Digital terrain models (DTMs) are three-dimensional (3D) models of the ground surface showing natural features such as ridges and breaklines. The TRB National Cooperative Highway Research Program's NCHRP Synthesis 560: Practices for Construction-Ready Digital Terrain Models documents processes and strategies used by state departments of transportation (DOTs) for the use and transfer of DTMs from design into the construction phase of highway projects.
This DE Users Manual is designed to help potential users of digital elevation data understand and articulate their requirements in a way that their expectations are satisfied. if you have a dream that DEM's can help you do a better job, or you need to know more about DEM technologies and applications then this manual is for you.
"This book is the first attempt to synthesize knowledge on theory, methods, and applications of digital terrain analysis in the context of multiscale problems of soil science and geology. The content of the book is based on long-standing, interdisciplinary research of the author. The book is addressed to geomorphometrists, soil scientists, geologists, geoscientists, geomorphologists, geographers, and GIS scientists (at scholar, lecturer, and postgraduate student levels, with mathematical skills). This book is also intended for the GIS professionals in industry and research laboratories focusing on geoscientific and soil research. The book is divided into three parts. Part I represents main concepts, principles, and methods of digital terrain modeling. Part II discusses various aspects of the use of digital terrain analysis in soil science. Part III looks at applications of digital terrain modeling in geology"--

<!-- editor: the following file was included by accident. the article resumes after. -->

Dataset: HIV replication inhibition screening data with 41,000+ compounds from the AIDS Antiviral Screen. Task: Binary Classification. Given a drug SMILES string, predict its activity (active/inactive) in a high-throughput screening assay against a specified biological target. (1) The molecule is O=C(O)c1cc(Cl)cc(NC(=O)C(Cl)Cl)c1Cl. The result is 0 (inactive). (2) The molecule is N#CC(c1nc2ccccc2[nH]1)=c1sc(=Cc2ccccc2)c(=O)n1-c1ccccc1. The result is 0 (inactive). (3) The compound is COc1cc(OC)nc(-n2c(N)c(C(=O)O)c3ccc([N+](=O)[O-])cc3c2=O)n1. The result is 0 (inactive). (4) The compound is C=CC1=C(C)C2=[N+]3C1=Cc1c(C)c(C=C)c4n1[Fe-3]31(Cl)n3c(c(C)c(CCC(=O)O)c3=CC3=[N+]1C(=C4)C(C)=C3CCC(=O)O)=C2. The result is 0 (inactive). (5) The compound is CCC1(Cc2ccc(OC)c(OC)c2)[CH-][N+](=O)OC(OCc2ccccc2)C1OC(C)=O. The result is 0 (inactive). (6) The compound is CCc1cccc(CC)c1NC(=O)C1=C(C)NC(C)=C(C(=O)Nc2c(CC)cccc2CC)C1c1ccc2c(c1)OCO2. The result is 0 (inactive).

The only reference on the use of GIS and related technologies in terrain analysis In this landmark publication, reflecting the collaborative effort of thirteen research groups based in four countries, leading experts detail how GIS and related technologies, such as GPS and remote sensing, are now being used, with the aid of computer modeling, in terrain analysis. Continuing the innovative work of Professor Ian Moore, a visionary who saw terrain analysis as a robust method for modeling the large areas and complex spatial patterns of environmental systems, Terrain Analysis puts into action TAPES, or Terrain Analysis Programs for Environmental Sciences, Dr. Moore's innovative tool for terrain analysis. The book's contributors describe how TAPES are applied to specific geomorphologic problems, explain the algorithms used in current terrain analysis software, and examine the interpretation and use of terrain attributes in predictive models. With expert coverage of terrain analysis in the digital age, Terrain Analysis will be welcomed by ecologists, environmental engineers, geographers, and hydrologists who increasingly depend on GIS, GPS, and remote sensing.